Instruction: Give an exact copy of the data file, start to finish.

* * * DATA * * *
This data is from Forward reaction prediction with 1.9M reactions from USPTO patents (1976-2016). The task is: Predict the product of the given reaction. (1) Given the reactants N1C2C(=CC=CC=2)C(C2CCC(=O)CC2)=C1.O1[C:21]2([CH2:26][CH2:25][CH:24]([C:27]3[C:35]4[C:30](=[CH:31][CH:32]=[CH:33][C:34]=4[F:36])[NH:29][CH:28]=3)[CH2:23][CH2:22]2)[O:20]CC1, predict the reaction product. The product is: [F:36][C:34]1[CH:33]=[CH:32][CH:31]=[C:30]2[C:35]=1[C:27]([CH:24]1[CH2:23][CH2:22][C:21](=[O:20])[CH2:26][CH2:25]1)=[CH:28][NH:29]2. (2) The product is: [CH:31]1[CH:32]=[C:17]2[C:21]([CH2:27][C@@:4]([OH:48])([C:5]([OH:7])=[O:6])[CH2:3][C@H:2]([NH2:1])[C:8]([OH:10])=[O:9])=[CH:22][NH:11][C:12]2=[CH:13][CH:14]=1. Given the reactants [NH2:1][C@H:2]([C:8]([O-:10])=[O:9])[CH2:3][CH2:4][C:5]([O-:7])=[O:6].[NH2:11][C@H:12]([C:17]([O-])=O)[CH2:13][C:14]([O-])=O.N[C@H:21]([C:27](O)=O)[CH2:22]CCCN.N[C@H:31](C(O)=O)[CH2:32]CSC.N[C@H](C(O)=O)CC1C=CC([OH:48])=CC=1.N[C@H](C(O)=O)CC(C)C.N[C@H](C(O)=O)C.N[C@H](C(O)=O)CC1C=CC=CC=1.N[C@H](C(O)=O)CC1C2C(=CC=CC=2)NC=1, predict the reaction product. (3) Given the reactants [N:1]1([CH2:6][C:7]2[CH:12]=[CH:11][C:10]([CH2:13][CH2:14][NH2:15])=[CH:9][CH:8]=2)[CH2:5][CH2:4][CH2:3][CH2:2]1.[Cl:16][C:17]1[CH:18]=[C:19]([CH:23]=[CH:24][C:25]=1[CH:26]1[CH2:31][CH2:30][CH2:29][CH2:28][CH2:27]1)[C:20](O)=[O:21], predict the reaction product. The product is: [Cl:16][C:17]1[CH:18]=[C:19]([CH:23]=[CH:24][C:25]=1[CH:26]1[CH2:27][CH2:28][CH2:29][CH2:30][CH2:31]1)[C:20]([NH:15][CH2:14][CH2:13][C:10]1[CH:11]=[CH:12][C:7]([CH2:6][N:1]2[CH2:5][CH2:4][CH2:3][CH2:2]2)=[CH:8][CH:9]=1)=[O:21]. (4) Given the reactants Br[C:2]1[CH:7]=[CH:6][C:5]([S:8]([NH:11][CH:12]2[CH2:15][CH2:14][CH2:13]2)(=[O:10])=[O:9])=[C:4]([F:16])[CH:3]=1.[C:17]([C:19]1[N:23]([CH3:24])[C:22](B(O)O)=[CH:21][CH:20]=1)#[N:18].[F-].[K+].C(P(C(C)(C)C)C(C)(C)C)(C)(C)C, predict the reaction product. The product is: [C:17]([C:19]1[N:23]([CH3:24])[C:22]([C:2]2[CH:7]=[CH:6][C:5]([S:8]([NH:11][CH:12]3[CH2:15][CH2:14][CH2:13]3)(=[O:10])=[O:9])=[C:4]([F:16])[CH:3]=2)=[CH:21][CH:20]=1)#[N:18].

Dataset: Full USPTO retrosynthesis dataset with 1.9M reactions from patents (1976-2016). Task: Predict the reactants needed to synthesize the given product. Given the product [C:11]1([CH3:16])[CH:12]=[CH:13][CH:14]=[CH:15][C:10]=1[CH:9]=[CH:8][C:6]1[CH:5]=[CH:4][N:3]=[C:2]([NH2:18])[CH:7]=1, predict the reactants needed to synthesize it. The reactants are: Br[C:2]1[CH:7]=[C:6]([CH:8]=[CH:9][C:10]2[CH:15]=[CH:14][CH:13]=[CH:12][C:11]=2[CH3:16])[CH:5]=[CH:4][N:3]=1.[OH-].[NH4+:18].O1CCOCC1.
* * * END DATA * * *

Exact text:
This data is from Forward reaction prediction with 1.9M reactions from USPTO patents (1976-2016). The task is: Predict the product of the given reaction. (1) Given the reactants N1C2C(=CC=CC=2)C(C2CCC(=O)CC2)=C1.O1[C:21]2([CH2:26][CH2:25][CH:24]([C:27]3[C:35]4[C:30](=[CH:31][CH:32]=[CH:33][C:34]=4[F:36])[NH:29][CH:28]=3)[CH2:23][CH2:22]2)[O:20]CC1, predict the reaction product. The product is: [F:36][C:34]1[CH:33]=[CH:32][CH:31]=[C:30]2[C:35]=1[C:27]([CH:24]1[CH2:23][CH2:22][C:21](=[O:20])[CH2:26][CH2:25]1)=[CH:28][NH:29]2. (2) The product is: [CH:31]1[CH:32]=[C:17]2[C:21]([CH2:27][C@@:4]([OH:48])([C:5]([OH:7])=[O:6])[CH2:3][C@H:2]([NH2:1])[C:8]([OH:10])=[O:9])=[CH:22][NH:11][C:12]2=[CH:13][CH:14]=1. Given the reactants [NH2:1][C@H:2]([C:8]([O-:10])=[O:9])[CH2:3][CH2:4][C:5]([O-:7])=[O:6].[NH2:11][C@H:12]([C:17]([O-])=O)[CH2:13][C:14]([O-])=O.N[C@H:21]([C:27](O)=O)[CH2:22]CCCN.N[C@H:31](C(O)=O)[CH2:32]CSC.N[C@H](C(O)=O)CC1C=CC([OH:48])=CC=1.N[C@H](C(O)=O)CC(C)C.N[C@H](C(O)=O)C.N[C@H](C(O)=O)CC1C=CC=CC=1.N[C@H](C(O)=O)CC1C2C(=CC=CC=2)NC=1, predict the reaction product. (3) Given the reactants [N:1]1([CH2:6][C:7]2[CH:12]=[CH:11][C:10]([CH2:13][CH2:14][NH2:15])=[CH:9][CH:8]=2)[CH2:5][CH2:4][CH2:3][CH2:2]1.[Cl:16][C:17]1[CH:18]=[C:19]([CH:23]=[CH:24][C:25]=1[CH:26]1[CH2:31][CH2:30][CH2:29][CH2:28][CH2:27]1)[C:20](O)=[O:21], predict the reaction product. The product is: [Cl:16][C:17]1[CH:18]=[C:19]([CH:23]=[CH:24][C:25]=1[CH:26]1[CH2:27][CH2:28][CH2:29][CH2:30][CH2:31]1)[C:20]([NH:15][CH2:14][CH2:13][C:10]1[CH:11]=[CH:12][C:7]([CH2:6][N:1]2[CH2:5][CH2:4][CH2:3][CH2:2]2)=[CH:8][CH:9]=1)=[O:21]. (4) Given the reactants Br[C:2]1[CH:7]=[CH:6][C:5]([S:8]([NH:11][CH:12]2[CH2:15][CH2:14][CH2:13]2)(=[O:10])=[O:9])=[C:4]([F:16])[CH:3]=1.[C:17]([C:19]1[N:23]([CH3:24])[C:22](B(O)O)=[CH:21][CH:20]=1)#[N:18].[F-].[K+].C(P(C(C)(C)C)C(C)(C)C)(C)(C)C, predict the reaction product. The product is: [C:17]([C:19]1[N:23]([CH3:24])[C:22]([C:2]2[CH:7]=[CH:6][C:5]([S:8]([NH:11][CH:12]3[CH2:15][CH2:14][CH2:13]3)(=[O:10])=[O:9])=[C:4]([F:16])[CH:3]=2)=[CH:21][CH:20]=1)#[N:18].

Dataset: Full USPTO retrosynthesis dataset with 1.9M reactions from patents (1976-2016). Task: Predict the reactants needed to synthesize the given product. Given the product [C:11]1([CH3:16])[CH:12]=[CH:13][CH:14]=[CH:15][C:10]=1[CH:9]=[CH:8][C:6]1[CH:5]=[CH:4][N:3]=[C:2]([NH2:18])[CH:7]=1, predict the reactants needed to synthesize it. The reactants are: Br[C:2]1[CH:7]=[C:6]([CH:8]=[CH:9][C:10]2[CH:15]=[CH:14][CH:13]=[CH:12][C:11]=2[CH3:16])[CH:5]=[CH:4][N:3]=1.[OH-].[NH4+:18].O1CCOCC1.